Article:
Did you know that about 1 in 100 adults – or between 2 to 3 million adults in the United States – currently has OCD? There are also at least 1 in 200 – or 500,000 – kids and teens that have OCD. This is about the same number of kids who have diabetes. For those who may not be familiar with the disorder, Obsessive Compulsive Disorder (OCD) is a disorder of the brain and behavior, and it causes severe anxiety in those affected. With so many people struggling with the challenges caused by OCD, one man took it upon himself to both educate and entertain readers by sharing his own candid and humorous look at life with OCD. In The OCD Handbook, writer Jefferson Jordan talks about growing up with OCD, how he developed it, and what he has learned about life from it. He also has fun listing his more epic meltdowns, designing the perfect OCD bathroom, and teaching readers how to open a bathroom door without using your hands. While Jordan hopes that his book will be relatable to readers with and without OCD, he first needs your support to print the book through his Kickstarter campaign.
At its core, Skyward is filled with that childlike sense of adventure that makes a good children’s fantasy story. The story itself is somewhat familiar, at least in Issue #1, mapping out what appears to be the beginning of the classic hero’s journey. But, though the story is simple, there’s a lot of potential in it for great things.
The best word to describe Super Zeroes is quirky. But, in a good way, not a douchetastic, trying-too-hard way.
The story is about three guys who own and maintain a porta potty business - or, as they put it, “moving movements” - who gain superpowers from a small meteor after it hits their house. Ya know, as you do.
“In one unintentionally comic motion, my audience all swung around in their seats to face me, ready to hang on my every word, minds already dancing with accusations at the same time they were formulating their own finely worded excuses. It was too bad my buddy Ralph Marley wasn’t here to watch the show. But, Marley was dead. And, that left only me to play Scrooge.”
Detective fiction comes in many flavors. You've got your dainty Miss Marples, your wise and mysterious Charlie Chans, your erudite Sherlock Holmes, your witty and pithy Nick and Nora Charles, your agoraphobic gourmet Rex Stout, but coming in ahead of all of them in terms of flavor and style, there is only one . . . Mike Hammer. As penned by Mickey Spillane, Hammer puts the “hard” in hard-boiled.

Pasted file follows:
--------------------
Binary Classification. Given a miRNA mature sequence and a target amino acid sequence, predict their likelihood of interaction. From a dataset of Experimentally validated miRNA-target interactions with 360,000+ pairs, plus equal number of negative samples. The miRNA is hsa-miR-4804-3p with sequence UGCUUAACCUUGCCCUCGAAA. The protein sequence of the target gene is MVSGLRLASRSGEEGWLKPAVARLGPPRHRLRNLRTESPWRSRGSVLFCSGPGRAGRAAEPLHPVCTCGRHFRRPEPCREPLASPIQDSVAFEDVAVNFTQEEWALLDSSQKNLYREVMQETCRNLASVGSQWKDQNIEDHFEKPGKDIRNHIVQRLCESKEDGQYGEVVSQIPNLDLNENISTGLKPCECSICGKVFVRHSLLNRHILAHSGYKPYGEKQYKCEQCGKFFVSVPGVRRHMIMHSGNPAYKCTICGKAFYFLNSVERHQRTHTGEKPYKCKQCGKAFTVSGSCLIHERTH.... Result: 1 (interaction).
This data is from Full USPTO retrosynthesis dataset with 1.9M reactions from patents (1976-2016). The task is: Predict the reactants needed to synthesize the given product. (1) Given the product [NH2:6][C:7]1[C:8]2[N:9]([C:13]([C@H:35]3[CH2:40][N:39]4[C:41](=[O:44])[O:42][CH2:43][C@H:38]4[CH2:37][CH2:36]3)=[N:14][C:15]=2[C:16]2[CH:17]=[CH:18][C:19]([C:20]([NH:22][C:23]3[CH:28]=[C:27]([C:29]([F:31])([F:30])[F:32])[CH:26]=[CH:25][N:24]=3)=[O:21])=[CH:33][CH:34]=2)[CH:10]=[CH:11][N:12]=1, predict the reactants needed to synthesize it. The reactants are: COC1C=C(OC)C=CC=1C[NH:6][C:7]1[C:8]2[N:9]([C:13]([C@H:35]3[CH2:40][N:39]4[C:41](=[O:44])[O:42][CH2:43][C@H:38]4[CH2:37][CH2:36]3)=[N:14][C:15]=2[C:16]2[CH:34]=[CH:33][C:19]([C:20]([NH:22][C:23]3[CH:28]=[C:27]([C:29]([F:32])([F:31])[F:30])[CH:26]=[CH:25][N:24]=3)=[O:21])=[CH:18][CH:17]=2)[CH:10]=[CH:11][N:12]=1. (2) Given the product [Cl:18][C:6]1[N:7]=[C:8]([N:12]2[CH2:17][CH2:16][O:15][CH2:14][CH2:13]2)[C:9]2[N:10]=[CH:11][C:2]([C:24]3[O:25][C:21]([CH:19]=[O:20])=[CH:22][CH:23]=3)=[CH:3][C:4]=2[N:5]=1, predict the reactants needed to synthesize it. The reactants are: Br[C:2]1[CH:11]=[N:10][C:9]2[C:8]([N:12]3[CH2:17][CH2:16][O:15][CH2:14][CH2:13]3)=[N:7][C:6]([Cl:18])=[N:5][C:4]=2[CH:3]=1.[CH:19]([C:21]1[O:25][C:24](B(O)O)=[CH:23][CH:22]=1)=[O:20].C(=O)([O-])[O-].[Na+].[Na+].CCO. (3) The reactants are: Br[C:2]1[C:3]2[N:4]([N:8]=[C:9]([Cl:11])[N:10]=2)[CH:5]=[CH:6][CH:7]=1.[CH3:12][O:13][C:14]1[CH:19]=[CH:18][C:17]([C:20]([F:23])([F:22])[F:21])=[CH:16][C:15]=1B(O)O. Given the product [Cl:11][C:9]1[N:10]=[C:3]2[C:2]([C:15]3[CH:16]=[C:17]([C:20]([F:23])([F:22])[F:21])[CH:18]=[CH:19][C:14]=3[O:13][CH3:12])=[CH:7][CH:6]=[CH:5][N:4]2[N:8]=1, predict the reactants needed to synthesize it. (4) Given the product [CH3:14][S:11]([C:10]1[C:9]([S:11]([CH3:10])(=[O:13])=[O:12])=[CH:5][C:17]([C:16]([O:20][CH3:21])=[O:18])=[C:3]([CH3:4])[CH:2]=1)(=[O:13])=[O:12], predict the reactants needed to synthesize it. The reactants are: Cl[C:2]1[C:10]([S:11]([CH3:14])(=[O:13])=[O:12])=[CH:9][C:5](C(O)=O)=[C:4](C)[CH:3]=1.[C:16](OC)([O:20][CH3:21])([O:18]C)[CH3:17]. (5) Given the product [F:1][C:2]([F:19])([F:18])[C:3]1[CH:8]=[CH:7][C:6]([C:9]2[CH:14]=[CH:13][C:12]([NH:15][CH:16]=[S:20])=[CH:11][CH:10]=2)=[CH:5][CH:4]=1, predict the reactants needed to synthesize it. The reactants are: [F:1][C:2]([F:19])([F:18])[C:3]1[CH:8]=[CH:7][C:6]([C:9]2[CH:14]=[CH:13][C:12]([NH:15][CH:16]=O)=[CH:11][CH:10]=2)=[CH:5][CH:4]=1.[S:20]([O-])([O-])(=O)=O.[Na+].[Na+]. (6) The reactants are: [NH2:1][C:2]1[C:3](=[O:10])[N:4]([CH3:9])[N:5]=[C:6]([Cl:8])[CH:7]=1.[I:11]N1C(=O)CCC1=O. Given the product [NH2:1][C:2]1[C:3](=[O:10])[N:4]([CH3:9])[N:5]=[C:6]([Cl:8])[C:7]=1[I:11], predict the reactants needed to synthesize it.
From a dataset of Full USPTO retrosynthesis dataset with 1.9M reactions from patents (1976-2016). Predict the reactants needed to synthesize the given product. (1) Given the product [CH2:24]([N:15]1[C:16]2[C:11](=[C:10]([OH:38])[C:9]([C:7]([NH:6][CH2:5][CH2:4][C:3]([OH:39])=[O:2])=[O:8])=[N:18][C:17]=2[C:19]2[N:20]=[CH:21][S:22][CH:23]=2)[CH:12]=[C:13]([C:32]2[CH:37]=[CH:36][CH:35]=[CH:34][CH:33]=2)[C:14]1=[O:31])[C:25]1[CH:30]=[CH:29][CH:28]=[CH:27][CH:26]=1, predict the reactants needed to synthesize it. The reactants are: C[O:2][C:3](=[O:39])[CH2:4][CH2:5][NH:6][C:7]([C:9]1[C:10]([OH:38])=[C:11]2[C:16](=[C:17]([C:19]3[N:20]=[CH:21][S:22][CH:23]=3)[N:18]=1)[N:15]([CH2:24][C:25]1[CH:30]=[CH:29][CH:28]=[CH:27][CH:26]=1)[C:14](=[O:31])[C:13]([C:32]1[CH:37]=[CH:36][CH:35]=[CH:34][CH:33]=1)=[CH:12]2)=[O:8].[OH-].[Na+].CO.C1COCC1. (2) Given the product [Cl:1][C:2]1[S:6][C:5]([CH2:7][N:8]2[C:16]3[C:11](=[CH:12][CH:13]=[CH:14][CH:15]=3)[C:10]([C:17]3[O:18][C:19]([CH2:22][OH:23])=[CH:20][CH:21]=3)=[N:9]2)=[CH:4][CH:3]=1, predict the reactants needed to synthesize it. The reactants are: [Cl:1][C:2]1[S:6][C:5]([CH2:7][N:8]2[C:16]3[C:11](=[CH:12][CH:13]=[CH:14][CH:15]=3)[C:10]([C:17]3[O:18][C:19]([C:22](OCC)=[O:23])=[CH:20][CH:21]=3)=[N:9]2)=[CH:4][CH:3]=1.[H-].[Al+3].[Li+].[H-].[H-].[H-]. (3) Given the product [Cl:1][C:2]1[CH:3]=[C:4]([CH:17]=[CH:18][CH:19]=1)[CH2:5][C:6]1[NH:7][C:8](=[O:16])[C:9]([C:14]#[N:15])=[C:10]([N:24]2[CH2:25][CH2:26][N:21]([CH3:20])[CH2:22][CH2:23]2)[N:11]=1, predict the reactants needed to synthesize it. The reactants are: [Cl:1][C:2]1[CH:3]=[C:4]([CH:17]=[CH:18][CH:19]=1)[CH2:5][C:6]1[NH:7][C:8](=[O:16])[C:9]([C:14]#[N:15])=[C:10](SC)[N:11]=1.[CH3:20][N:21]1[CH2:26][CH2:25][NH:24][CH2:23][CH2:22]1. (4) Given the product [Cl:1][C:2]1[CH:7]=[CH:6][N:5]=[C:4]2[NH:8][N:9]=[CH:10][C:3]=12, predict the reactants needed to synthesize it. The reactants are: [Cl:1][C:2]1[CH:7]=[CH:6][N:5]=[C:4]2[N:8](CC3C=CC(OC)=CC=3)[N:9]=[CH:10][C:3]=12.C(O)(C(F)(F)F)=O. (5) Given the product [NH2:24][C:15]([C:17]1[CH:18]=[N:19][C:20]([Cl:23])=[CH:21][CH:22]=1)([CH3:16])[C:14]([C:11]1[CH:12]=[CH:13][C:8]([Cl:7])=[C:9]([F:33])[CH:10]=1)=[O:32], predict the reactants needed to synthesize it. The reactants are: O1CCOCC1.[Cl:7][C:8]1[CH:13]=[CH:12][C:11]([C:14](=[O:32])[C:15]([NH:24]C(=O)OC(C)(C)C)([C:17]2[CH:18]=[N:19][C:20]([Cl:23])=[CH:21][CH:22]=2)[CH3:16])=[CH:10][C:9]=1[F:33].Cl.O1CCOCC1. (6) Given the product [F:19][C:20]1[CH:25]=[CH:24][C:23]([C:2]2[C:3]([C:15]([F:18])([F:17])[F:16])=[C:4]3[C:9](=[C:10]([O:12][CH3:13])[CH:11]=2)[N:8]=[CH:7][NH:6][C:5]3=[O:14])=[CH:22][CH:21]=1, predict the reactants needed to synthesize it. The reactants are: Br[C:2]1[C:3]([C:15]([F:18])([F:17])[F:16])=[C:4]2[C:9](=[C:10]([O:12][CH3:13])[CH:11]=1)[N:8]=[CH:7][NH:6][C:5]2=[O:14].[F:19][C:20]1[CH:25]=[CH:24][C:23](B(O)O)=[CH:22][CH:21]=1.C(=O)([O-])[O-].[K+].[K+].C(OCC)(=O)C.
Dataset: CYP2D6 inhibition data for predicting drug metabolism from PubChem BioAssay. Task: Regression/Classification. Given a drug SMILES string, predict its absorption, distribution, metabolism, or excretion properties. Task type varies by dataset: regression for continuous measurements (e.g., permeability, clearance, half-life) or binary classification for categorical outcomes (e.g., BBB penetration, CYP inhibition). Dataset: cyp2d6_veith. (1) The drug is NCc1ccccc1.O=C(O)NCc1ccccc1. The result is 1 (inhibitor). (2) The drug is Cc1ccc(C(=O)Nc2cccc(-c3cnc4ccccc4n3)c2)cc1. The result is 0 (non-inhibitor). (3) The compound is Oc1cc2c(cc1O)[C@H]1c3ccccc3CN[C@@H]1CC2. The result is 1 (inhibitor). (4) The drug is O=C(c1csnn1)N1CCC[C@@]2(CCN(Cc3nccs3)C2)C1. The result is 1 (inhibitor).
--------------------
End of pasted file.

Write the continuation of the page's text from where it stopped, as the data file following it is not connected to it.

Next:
Are you looking for the most elegant and fantastical evening of high fashion and imagination? Then, you will not want to miss MYTH Masque, an annual masquerade ball at VIBIANA on Saturday, May 25th, starting at 6 p.m. The evening will unfold in a visually striking, immersive environment. Guests will enjoy a high-end evening of dress up, music, dancing, performances, drinks, hors d'oeuvres, tantalizing treats, and photo-ops, along with other key highlights.
Knights, dragons, elves, wolves, swords, and sorcery. If you’re like me, you love all that stuff. I remember growing up and reading this picture book about King Arthur so much that the binding fell apart. I would imagine myself as the brave knight riding up to defeat the dragon and save everyone. This fantasy was easy for me to put myself into, because, like the heroes in most of those books, I was a white male. It wasn’t until I got older, and my sphere of friends grew, that I met someone who was just as into those kinds of stories but wasn’t like me. I started to play roleplaying games with friends who were women, who were gay, who were from all manner of different races and backgrounds. I started to learn that it was tough for them, because there were so few heroes like them in the stories.
I love Lobster Johnson. It is a comic book with a silly premise that wholeheartedly embraces its roots. Lobster Johnson is an uncompromising superhero without powers fighting the supernatural in the '30s. The comic can be either hilarious, good fun or dramatic and occasionally tragic. This issue is one of the more somber ones.
How bad is it when the most powerful psychic in the world and the man who can flawlessly predict the future are in over their heads? It’s the best comic book on the shelves this month.
The Red Hunters have long protected Yomi Island from the threat of the Yokai demons, even if the peace-loving Ainu believe the demons are in fact benevolent spirits. This dispute over how to handle the Yokai threatens to break the tenuous alliance between the two peoples when the Red Hunters slay a Yokai in the middle of an Ainu spiritual ceremony! A young girl, Kani, is only half-Ainu, and so she volunteers to join the Red Hunters and bridge the gap between the two peoples and their different outlooks before they separate forever.
On the run from Imperial agents, Ania, Sauk, and AG-37 flee the Carreras system in AG's freighter with Imperial fighters hot on their trail. While the “theft” and possession of an Imperial Knight's lightsaber is taken seriously, once the property has been returned, you wouldn't think blasting someone out of the sky would be next on their agenda.